The move, announced in May by CAPES, an agency with the Ministry of Education affects scholarships that had already been planned and released but not yet awarded, according to reports.
“International partners…may have a key role to play to reduce the negative impacts of such measures”
This is part of wider budget cuts to education against which institutions, students and teachers have been protesting.
“The public universities and the society are, together, reacting to such initiatives: last week we saw a huge mobilisation…in favour of public education and against the cuts announced by the federal government,” FAUBAI president Maria Leonor Alves Maia told The PIE News, adding that the move may affect international mobility.
“At least 90% [of research] is developed in public universities with a relevant financial support from the Brazilian Agencies responsible for fostering research. Besides, one knows that part of it is developed through international research networks,” she said.
“Therefore, the cut in scholarship for graduate studies potencially affects the outbound mobility if staff and students.”
Alves Maia confirmed that cuts will also affect Languages Without Borders program, which supports language teaching and learning at university level.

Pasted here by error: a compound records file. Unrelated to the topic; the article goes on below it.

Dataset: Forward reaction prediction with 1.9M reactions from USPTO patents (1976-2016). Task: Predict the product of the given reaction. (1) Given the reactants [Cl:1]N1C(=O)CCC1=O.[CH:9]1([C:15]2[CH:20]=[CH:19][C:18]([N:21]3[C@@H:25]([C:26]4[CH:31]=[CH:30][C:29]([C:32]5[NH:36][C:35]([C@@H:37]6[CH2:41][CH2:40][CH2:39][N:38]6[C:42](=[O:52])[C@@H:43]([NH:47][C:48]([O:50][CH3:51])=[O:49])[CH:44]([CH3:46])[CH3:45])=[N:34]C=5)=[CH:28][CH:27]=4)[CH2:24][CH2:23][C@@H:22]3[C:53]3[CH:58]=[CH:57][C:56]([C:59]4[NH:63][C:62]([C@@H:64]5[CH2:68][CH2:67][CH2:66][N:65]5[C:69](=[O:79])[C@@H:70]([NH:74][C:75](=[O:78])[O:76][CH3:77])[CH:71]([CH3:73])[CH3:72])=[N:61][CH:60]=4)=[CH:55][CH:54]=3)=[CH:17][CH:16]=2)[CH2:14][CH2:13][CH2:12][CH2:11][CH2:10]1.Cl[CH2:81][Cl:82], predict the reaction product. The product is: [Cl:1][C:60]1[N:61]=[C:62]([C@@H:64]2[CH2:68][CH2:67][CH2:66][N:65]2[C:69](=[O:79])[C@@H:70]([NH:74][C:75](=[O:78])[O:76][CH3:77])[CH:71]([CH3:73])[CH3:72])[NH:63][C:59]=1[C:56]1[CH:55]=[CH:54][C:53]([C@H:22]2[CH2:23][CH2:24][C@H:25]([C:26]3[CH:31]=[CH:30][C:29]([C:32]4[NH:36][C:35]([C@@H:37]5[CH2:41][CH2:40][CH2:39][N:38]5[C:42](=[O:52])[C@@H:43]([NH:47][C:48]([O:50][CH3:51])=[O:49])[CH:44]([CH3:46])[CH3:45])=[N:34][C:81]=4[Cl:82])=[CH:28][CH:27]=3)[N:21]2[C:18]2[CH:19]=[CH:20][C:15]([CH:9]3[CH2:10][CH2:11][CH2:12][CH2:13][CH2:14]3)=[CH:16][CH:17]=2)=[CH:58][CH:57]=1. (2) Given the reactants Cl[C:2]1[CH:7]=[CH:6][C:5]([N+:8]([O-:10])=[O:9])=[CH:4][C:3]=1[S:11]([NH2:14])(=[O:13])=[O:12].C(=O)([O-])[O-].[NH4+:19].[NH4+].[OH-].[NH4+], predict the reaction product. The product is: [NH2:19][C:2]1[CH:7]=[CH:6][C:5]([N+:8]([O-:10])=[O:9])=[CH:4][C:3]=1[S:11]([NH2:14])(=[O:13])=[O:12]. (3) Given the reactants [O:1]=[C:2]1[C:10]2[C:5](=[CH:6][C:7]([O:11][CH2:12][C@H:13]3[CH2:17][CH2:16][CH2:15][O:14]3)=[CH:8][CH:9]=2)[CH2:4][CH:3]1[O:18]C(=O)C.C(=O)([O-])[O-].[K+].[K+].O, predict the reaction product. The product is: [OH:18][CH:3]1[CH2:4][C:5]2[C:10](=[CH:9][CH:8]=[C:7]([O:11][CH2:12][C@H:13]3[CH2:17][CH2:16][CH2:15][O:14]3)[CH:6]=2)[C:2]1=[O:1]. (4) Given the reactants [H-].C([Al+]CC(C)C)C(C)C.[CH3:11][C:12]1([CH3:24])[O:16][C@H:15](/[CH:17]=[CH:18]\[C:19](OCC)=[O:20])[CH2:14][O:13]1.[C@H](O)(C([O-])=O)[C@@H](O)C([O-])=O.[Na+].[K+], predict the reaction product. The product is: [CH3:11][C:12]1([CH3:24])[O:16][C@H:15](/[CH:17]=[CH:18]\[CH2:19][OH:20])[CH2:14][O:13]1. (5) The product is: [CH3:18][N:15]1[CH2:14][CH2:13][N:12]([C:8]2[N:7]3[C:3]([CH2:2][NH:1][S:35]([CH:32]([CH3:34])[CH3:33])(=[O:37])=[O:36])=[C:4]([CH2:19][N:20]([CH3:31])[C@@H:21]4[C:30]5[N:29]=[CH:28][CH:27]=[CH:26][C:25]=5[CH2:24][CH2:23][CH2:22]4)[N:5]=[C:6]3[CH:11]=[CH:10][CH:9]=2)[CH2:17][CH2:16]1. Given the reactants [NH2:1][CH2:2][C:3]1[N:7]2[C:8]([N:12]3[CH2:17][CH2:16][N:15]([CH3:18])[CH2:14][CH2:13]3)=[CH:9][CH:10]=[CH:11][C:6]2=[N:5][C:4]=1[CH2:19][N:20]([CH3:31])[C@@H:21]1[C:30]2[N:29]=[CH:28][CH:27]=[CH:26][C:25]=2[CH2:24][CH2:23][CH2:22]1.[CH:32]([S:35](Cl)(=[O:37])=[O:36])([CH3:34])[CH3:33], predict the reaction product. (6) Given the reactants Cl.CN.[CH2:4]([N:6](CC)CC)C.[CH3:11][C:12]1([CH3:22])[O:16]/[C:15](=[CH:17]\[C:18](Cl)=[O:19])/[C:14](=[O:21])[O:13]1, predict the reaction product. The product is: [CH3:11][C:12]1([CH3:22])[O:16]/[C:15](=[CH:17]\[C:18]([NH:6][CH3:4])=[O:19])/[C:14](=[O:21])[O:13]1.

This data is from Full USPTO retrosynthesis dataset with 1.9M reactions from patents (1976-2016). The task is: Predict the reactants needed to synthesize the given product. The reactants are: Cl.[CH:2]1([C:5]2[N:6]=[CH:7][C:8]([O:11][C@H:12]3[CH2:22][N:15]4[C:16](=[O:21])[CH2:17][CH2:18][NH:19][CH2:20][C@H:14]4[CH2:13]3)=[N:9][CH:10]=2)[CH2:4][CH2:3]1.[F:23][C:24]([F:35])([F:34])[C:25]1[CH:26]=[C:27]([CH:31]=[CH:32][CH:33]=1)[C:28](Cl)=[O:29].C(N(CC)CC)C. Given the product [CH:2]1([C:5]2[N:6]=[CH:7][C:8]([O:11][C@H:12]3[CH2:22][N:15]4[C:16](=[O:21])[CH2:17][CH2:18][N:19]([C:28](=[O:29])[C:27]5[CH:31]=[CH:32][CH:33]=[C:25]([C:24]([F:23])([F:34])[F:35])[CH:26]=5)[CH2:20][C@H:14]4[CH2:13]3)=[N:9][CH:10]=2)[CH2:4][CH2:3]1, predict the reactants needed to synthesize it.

“The universities are discussing alternatives they can offer to the academic community to keep offering support for international languages,” she said.
“I’d like to stress that in both situations (cut in scholarship for graduate studies and in the LWB Programme) the international partners and community network may have a key role to play to reduce the negative impacts of such measures.”
Executive director of Languages Canada Gonzalo Peralta told The PIE News that the association has expressed its support to the program and expressed doubts as to why the budget has been cut.
“We have already sent a letter to the minister explaining our support for the program and how much it has brought to us in terms of international collaboration,” he said.
“The only reason for cutting it is because you don’t want Brazil to be international”
“In my view it’s the least expensive and most effective program that I have seen in place. Language Without Borders doesn’t actually receive much funding, so I don’t understand why you would even cut it. The only reason for cutting it is because you don’t want Brazil to be international.”
The announced funding cuts to the program will also impact internationalisation in a broader sense, as the program helped Brazilian universities connect with partners abroad, and international partners forge connections in Brazil, Peralta said, and will also damage the quality of language education in the country.
“It’s not just Brazilians learning English and French…it’s also about giving access to Canadians to learn Portuguese and participate in Brazilian research,” he explained.
Brazil has an incredible depth of expertise in language education. Eliminating this program also eliminates a meeting point for language education experts in Brazil.”